When I’m fully immersed in an activity, whatever that may be, and time passes, I sometimes feel that I missed it. It’s very confusing. It seems that a certain objectivity needs to be maintained to hold on to what takes place. Does this objectivity take away from being “in the moment” or is it part of being in the moment?

  6. Hi, the link to the studies is broken, is there any way I can access them please?

  7. The first few lines of this article got me ‘in the flow’. I focused so effortlessly till the end of this article, it was kinda weird. Never had this level of concentration for a long time now. I loved the experience of reading this article. Will try to do the same in other chores too. Thank you. 😀 🙂

  8. HI, I’d like to learn a specific strategy to tap into flow when playing football (soccer). I feel anxious and tense a lot of the time and end up choking even though I know I have natural ability within me. I’d really appreciate some help with this!

  9. What’s up, all the time i used to check weblog posts here in the early hours in the break of day, since i like to learn more and more.

  10. I was mindfully reading whole at night, that’s usual time I consider myself activated
    one suggestion: can you use highlight color to be Green, (i know silly but)

    and what u meant by the ‘listen to chores’ ?

  11. Really good article. I often come back to this article. It reminds me to enjoy every activity and helps me achieve high levels of productivity

  12. Great intro to entering the flow state.

    I’m actually building an application to help identify the patterns/triggers for flow state:

  13. I very much enjoy your discussion on the ‘Flow State’. I was wondering if the ‘Dr. Mihaly Chentmihalyi’ you refer to in the article is the same Dr Mihaly Csikzentmihalyi who write the books about flow? Maybe it is an alternative spelling of his name?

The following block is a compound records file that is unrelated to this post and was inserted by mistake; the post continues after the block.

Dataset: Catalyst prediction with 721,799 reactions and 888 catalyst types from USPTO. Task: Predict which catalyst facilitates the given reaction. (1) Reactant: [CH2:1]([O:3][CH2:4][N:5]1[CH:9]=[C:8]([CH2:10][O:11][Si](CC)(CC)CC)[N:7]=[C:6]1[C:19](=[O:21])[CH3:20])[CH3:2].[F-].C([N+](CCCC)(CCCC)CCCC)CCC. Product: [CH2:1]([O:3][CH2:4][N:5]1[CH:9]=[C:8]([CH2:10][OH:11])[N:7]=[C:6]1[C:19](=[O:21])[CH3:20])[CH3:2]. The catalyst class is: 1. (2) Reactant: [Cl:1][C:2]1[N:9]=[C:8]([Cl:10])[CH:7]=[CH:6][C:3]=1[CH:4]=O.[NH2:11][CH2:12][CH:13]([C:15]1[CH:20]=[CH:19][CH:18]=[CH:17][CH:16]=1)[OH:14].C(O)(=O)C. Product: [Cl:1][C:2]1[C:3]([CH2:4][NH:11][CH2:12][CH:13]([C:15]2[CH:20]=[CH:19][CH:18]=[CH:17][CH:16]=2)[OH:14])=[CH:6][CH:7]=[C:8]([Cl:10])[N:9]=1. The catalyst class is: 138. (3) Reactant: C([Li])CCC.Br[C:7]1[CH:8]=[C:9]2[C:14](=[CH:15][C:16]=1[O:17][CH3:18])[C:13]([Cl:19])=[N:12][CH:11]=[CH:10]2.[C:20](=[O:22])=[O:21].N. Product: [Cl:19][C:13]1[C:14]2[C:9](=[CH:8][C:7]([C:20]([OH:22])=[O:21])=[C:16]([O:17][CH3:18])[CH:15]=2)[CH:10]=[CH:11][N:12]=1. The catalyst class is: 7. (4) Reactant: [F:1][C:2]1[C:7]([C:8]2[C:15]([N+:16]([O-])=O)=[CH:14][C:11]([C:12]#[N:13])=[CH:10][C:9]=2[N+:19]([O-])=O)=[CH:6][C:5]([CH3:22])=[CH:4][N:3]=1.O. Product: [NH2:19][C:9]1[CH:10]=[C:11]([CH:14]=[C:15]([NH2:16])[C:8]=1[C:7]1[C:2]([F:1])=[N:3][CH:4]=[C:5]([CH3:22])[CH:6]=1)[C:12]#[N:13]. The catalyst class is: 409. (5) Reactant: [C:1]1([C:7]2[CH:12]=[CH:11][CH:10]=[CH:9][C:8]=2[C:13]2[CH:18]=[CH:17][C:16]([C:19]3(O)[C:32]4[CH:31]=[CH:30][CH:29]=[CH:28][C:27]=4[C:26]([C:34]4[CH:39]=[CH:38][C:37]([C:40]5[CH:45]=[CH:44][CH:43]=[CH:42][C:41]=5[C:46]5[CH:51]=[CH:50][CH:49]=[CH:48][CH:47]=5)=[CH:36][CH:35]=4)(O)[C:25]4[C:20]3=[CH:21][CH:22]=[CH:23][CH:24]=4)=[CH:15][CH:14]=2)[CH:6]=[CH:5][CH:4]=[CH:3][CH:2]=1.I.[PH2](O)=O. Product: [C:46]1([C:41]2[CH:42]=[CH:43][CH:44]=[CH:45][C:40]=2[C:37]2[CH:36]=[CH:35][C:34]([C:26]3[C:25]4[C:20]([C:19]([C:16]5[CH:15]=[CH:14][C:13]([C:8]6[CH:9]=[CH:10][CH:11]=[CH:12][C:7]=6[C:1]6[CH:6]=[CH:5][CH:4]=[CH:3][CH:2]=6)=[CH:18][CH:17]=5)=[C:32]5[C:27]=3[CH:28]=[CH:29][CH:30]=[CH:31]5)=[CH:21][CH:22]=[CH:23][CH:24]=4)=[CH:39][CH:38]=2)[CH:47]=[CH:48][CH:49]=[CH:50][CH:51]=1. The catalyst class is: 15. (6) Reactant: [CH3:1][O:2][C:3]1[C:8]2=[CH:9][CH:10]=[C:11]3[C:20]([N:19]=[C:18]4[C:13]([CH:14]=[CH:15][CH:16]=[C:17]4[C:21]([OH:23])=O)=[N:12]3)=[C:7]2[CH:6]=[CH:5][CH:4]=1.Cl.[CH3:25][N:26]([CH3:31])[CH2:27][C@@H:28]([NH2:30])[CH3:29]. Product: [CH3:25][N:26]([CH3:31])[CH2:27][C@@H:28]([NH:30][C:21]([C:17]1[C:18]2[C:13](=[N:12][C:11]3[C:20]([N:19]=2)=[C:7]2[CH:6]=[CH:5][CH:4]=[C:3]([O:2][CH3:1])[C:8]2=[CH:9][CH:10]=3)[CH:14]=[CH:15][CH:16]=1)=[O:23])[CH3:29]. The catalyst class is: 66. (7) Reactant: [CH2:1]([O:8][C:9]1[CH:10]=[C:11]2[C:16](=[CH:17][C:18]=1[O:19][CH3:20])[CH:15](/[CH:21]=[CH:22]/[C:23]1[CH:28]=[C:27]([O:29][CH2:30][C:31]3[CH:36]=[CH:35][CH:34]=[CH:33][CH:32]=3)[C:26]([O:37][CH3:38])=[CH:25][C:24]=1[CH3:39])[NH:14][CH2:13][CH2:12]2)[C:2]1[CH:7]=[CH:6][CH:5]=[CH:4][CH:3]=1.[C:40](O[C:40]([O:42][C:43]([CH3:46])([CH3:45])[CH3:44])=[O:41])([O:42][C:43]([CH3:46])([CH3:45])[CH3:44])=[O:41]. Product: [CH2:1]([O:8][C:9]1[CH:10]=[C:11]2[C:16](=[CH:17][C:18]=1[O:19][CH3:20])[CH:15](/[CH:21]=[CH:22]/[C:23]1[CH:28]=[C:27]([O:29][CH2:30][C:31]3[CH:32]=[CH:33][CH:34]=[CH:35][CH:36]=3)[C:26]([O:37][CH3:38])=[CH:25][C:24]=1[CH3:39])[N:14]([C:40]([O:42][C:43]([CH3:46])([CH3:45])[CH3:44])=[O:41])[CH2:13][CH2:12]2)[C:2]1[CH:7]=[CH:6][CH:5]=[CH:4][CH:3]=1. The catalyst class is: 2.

14. This is one of the best articles and methods of how to enter the flow state that I have read so far. The approach is clear, simple and genius. The way to put the practice into daily routines, and so train for the activities when you need it the most is exactly what I have been looking for.


  1. […] You can try this technique, which I find works quite well. (Taken from a sweet article at […]

  2. […] it at will. You can also practice mindfulness when going through various activities and routines. This is an interesting article that suggests you can turn washing the dishes into an opportunity to […]

  3. […] a hobby that puts you in a sacred state of flow and do it […]

  4. […] you’re acquainted with mindfulness meditation or not, this first hack has a lot to do with it. It’s all about focusing your complete attention […]

  5. […] mir deutet konzentriertes Bartzwirbeln darauf hin, dass ich gerade in einem Flow-Zustand bin. In solchen Momenten nehme mein Umfeld nicht wahr, reagiere nicht auf Fragen und bin nicht […]

  6. […] time-tested saying mind over matter rings true for hacking into a mental flow state. Mrs. Mindfulness, or Melli the mindfulness blogger and practitioner, writes that practicing mindfulness or […]

  7. […] state of tranquillity. In fact, certain meditative techniques such as the “Flow State” fully embrace this unique benefit. When we begin to lose ourselves in something that we enjoy, the stress and tension will naturally […]

Speak Your Mind


Mrs. Mindfulness